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I have searched the site for information and found this: ASP.NET C# Active Directory - See how long before a user's password expires

which explains how to get the value of when the password expires as per Domain Policy.

My question is this: what if the user has an OU Group Policy that has a different MaxPasswordAge value, overriding the one specified in Domain Group Policy? How to programatically get the OU's Group Policy Object?

Edit: To make this question a little bit more clear, I am adding this edit. What I am after is to being able to tell when user's password expires. As far as I understand that date value can either be governed by domains local policy or by group object policy. I have a Linq2DirectoryService Provider that translates Linq to Ldap queries. So an LDAP query to get the date expiration value would be optimal for this subj. If you answer includes what objects wrappers supported by .net are included into this equation - it would be a dead on answer!

share|improve this question
No comments...? How about Group Policy Management Console, my environment is Server 2003, does anybody have expertise with that piece of software. Help people! – dexter Sep 27 '10 at 16:05
up vote 10 down vote accepted

Let me start with which contains Visual Basic and VBScript examples and which outlines how the maxPwdAge OU setting impacts computers, not users. It also has a comment pointing to AloInfo.exe as a tool from MS that can be used to get password ages.

Here is the example:

using System;
using System.Collections.Generic;
using System.Linq;
using System.Text;
using System.DirectoryServices;

namespace LDAP
    class Program
        static void Main(string[] args)
            string domainAndUsername = string.Empty;
            string domain = string.Empty;
            string userName = string.Empty;
            string passWord = string.Empty;
            AuthenticationTypes at = AuthenticationTypes.Anonymous;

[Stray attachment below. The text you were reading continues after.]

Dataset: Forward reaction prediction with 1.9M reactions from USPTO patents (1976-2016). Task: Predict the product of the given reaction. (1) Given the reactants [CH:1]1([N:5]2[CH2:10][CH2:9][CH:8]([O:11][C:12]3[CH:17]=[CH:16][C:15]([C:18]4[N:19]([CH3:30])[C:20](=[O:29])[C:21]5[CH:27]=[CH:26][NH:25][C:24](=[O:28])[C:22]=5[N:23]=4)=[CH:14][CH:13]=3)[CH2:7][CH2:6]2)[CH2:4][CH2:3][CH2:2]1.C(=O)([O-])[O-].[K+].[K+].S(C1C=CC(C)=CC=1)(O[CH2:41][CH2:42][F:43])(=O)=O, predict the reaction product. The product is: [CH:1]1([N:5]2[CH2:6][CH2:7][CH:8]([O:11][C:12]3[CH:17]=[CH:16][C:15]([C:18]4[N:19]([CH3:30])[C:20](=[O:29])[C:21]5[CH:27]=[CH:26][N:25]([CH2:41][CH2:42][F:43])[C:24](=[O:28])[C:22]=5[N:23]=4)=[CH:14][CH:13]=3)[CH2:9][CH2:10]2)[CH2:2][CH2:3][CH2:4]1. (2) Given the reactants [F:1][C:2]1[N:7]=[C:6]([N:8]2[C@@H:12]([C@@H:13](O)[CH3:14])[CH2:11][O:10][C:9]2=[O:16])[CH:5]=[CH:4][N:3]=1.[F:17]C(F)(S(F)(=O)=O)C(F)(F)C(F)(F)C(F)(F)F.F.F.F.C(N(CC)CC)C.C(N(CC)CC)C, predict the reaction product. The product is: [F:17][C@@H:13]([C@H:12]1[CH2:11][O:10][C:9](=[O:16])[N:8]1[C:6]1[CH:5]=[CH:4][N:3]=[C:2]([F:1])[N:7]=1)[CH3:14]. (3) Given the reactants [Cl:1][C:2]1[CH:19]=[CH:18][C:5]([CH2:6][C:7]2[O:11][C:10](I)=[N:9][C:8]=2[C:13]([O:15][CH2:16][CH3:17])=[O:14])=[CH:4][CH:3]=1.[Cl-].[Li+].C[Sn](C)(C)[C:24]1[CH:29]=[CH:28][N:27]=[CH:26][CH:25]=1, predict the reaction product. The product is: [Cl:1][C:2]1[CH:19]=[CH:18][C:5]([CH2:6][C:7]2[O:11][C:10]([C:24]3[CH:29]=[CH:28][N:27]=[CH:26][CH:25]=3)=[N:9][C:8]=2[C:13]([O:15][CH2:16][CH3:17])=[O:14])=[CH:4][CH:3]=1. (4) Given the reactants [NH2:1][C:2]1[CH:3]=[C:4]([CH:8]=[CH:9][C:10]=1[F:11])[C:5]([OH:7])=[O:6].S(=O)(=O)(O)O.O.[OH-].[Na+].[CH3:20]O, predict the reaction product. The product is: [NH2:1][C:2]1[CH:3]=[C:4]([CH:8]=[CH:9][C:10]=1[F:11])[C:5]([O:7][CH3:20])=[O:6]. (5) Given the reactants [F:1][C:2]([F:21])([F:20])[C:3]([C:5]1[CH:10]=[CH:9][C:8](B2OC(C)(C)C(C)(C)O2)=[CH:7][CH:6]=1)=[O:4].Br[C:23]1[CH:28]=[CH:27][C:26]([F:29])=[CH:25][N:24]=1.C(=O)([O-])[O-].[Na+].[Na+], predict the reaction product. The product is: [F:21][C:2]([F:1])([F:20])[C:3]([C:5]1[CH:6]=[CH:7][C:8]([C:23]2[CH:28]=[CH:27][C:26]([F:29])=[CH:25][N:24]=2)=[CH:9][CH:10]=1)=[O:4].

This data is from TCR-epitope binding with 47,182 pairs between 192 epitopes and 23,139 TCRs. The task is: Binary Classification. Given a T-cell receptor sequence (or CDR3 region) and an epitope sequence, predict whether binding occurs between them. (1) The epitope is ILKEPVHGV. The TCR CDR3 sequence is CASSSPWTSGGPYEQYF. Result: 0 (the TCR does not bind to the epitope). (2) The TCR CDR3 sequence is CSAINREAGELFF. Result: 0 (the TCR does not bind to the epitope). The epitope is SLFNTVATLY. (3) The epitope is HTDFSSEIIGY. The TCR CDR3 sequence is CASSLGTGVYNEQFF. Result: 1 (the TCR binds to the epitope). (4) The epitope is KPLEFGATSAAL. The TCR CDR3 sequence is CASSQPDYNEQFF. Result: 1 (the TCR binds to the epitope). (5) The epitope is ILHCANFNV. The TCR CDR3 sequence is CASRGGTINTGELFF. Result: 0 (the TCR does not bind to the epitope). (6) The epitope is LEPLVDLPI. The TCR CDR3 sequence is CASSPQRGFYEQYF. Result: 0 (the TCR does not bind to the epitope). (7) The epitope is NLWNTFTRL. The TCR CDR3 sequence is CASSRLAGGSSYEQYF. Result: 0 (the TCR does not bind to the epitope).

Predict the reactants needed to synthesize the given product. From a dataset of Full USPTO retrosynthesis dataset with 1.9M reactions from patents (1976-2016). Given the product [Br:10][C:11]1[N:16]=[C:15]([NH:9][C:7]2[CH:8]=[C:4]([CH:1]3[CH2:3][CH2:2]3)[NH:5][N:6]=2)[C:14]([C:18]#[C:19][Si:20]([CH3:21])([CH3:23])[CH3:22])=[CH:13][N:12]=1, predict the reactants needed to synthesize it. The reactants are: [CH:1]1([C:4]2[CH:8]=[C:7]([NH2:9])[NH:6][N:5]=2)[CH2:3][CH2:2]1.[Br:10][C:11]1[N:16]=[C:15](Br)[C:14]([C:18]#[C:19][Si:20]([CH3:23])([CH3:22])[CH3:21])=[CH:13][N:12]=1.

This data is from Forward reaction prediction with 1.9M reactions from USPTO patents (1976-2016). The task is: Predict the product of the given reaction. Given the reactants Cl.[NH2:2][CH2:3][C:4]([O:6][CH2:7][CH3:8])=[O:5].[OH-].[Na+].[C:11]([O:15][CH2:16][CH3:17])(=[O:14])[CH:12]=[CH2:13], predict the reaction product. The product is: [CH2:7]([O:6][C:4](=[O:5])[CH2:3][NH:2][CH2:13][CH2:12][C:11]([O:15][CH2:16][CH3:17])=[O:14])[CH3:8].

StringBuilder sb = new StringBuilder();

            domain = @"LDAP://w.x.y.z";
            domainAndUsername = @"LDAP://w.x.y.z/cn=Lawrence E."+
                        " Smithmier\, Jr.,cn=Users,dc=corp,"+
            userName = "Administrator";
            passWord = "xxxpasswordxxx";
            at = AuthenticationTypes.Secure;

            DirectoryEntry entry = new DirectoryEntry(
                        domain, userName, passWord, at);

            DirectorySearcher mySearcher = new DirectorySearcher(entry);

            SearchResultCollection results;
            string filter = "maxPwdAge=*";
            mySearcher.Filter = filter;

            results = mySearcher.FindAll();
            long maxDays = 0;
                Int64 maxPwdAge=(Int64)results[0].Properties["maxPwdAge"][0];
                maxDays = maxPwdAge/-864000000000;

            DirectoryEntry entryUser = new DirectoryEntry(
                        domainAndUsername, userName, passWord, at);
            mySearcher = new DirectorySearcher(entryUser);

            results = mySearcher.FindAll();
            long daysLeft=0;
            if (results.Count >= 1)
                var lastChanged = results[0].Properties["pwdLastSet"][0];
                daysLeft = maxDays - DateTime.Today.Subtract(
                        String.Format("You must change your password within"+
                                      " {0} days"
                                     , daysLeft));
share|improve this answer
Ah, re-reading I notice that your server environment is 2003, so you don't get to use the Fine Grained Password Policies outlined in since it requires 2008+. I believe the article listed is a solution that covers any scenario you have. – Larry Smithmier Nov 15 '10 at 4:51
yes I am familiar with that example to read the maxPwdAge value through the filter. But my question is..does the value get overwritten if a group policy object that governs passwords exists for a user? If that value does not get overwritten by the fact that there is a gpo defined for that specific user, than the code you provided is no good. I am to verify that now.. – dexter Nov 22 '10 at 20:10
was able to return to the task. As suspected your code will not suffice for a general password expiaration detection. The reason being a GPO can override Default Domain Policy at any level. What needs to be used, looks like, is this: – dexter Nov 26 '10 at 18:56
I will take another look then, and see if I can modify the existing code to handle the GPO. – Larry Smithmier Nov 29 '10 at 2:36
@FMFF take a look at… and see if it works for you. – Larry Smithmier Oct 7 '13 at 17:56

The following code worked for me to get the password expiration date on both domain and local user accounts:

public static DateTime GetPasswordExpirationDate(string userId, string domainOrMachineName)
    using (var userEntry = new DirectoryEntry("WinNT://" + domainOrMachineName + '/' + userId + ",user"))
        return userEntry.InvokeGet("PasswordExpirationDate");
share|improve this answer
I got Error : Exception has been thrown by the target of an invocation. – Vikalp Kapadiya Jun 10 '13 at 12:37
@GerkeGeurts What does userId typically look like? Is this the same as samAccountName? – styfle Oct 6 '15 at 6:01
userId is indeed the SAM account name. – Gerke Geurts Nov 11 '15 at 22:24

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